Leonardo DiCaprio has embodied countless memorable characters throughout his career, but when it comes down to it, none are perhaps as globally iconic as his leading role in a little-known movie called Titanic.
Leo and Kate Winslet starred in the 1997 blockbuster as Jack and Rose, and their stellar performances quickly solidified them as one of the most recognizable onscreen duos in cinema history.
However, according to their director, the pairing was close to being scrapped.
Sitting down to retrace the behind-the-scenes magic of some of his most iconic titles with GQ this week, James Cameron recalled the contentious casting process for Titanic.
First off, the filmmaker explained that hiring Kate for the leading part was a no-brainer and happened “fairly early on” in the search for their stars.
Despite having initially considered Gwyneth Paltrow for Rose, Kate came in and gave a “fantastic” audition, instantly bagging herself the gig.
As for her costar, the process wasn’t such smooth sailing, if you’ll excuse the pun.
With Kate firmly on board, the search for Jack was underway, and having recently scored his first Oscar nomination for What’s Eating Gilbert Grape in 1994, Leo was up.
James recalled his first meeting with Leo and reflected on the inevitable buzz around the young movie star.
“I’m sitting in my conference room, waiting to meet an actor, and I look around and all the women from the entire office are in the meeting,” he said with a laugh. “They just all wanted to meet Leo. It was hysterical.”
Unsurprisingly, Leo’s first meeting was a roaring success, with James saying that he “charmed” everyone, himself included. However, this wasn’t quite enough to seal the deal.
Before they could offer him the part, Leo would have to team up with Kate for a screen test, which is where things got a little tricky.
“He came back a couple of days later, and I had the camera set up to record the video,” the director recalled. “He didn’t know he was going to test. He thought it was another meeting to meet Kate.”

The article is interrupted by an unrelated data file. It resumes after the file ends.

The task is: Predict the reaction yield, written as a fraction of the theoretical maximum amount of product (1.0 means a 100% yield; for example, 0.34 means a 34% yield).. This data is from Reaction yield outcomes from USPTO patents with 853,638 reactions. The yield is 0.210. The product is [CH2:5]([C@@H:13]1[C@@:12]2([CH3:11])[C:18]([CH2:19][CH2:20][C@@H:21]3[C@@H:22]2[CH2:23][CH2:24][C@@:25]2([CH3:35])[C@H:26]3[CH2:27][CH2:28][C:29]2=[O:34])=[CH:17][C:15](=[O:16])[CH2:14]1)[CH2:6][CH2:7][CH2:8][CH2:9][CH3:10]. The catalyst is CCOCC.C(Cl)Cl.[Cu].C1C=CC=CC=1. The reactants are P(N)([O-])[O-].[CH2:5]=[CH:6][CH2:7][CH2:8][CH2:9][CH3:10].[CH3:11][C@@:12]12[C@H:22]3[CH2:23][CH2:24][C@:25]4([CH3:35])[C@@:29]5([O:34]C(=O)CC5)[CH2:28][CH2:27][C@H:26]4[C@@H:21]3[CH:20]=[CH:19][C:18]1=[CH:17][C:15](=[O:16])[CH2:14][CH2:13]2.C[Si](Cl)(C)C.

At this point, James said that Leo refused to read with Kate, nearly bringing the audition to an abrupt end.
“I said, ‘Okay, we’ll just go in the next room, and we’ll run some lines and I’ll video it.’ And he said, ‘You mean, I’m reading?’ I said, ‘Yeah.’ He said, ‘Oh, I don’t read,'” James remembered. “I shook his hand and said, ‘Thanks for coming by.'”
Eager to get the part, the sudden dismissal shook Leo and prompted him to reconsider, asking: “Wait, wait, wait. If I don’t read, I don’t get the part? Just like that?”
In response, James set the record straight, making it clear that Leo wouldn’t be allowed to cut corners if he wanted to be cast.
“‘Oh, yeah. Come on. This is a giant movie that is going to take two years of my life, and you’ll be gone doing five other things while I’m doing post-production,’” he told the actor. “‘So, I’m not going to fuck it up by making the wrong decision in casting. So, you’re going to read, or you’re not going to get the part.’”
Leo agreed to the screen test, but apparently wasn’t overly enthusiastic — until the cameras started rolling.
“So he comes in, and he’s like every ounce of his entire being is just so negative — right up until I said, ‘Action.’ Then he turned into Jack,” James said of the screen test. “Kate just lit up, and they played the scene. Dark clouds had opened up, and a ray of sun came down and lit up Jack. I’m like, ‘All right. He’s the guy.’”
Of course, you don’t need us to tell you that he obviously made the right decision, with Leo and Kate’s palpable onscreen chemistry helping launch the movie to stratospheric levels of success.
Looking back on his choice, the Academy Award winner reflected on how “fragile” the casting process can be, and how it can define the success of a movie, along with the rest of an actor’s career.
“You try to imagine that movie without Leo or Kate, it’s very hard to do,” James said, acknowledging that at the time Leo was cast, the movie had been slightly out of his comfort zone.
He said that Leo — who was 21 when Titanic was shot — had been eager to give Jack’s character a more complicated edge, saying that he’d even suggested they alter the script to give him “some affliction” and a “traumatic thing from the past.”
However, James felt this wasn’t necessary and proceeded to give him some pointers to help him execute the performance in a more refined way.
“I said, ‘Look, you’ve done all these great characters that all have a problem, whether it’s addiction or whatever it is…you’ve gotta learn how to hold the center and not have all that stuff,'” he told Leo. “‘Then you’ll be ready for this,'” he added.
This was apparently a major turning point for the actor and ultimately helped him to master the role.
“The second I said that, it clicked for him that this was a really hard, challenging film for him,” James recalled. “[Leo] didn’t want something that was easy, he wanted something that was hard, and that’s been his instinct since then.”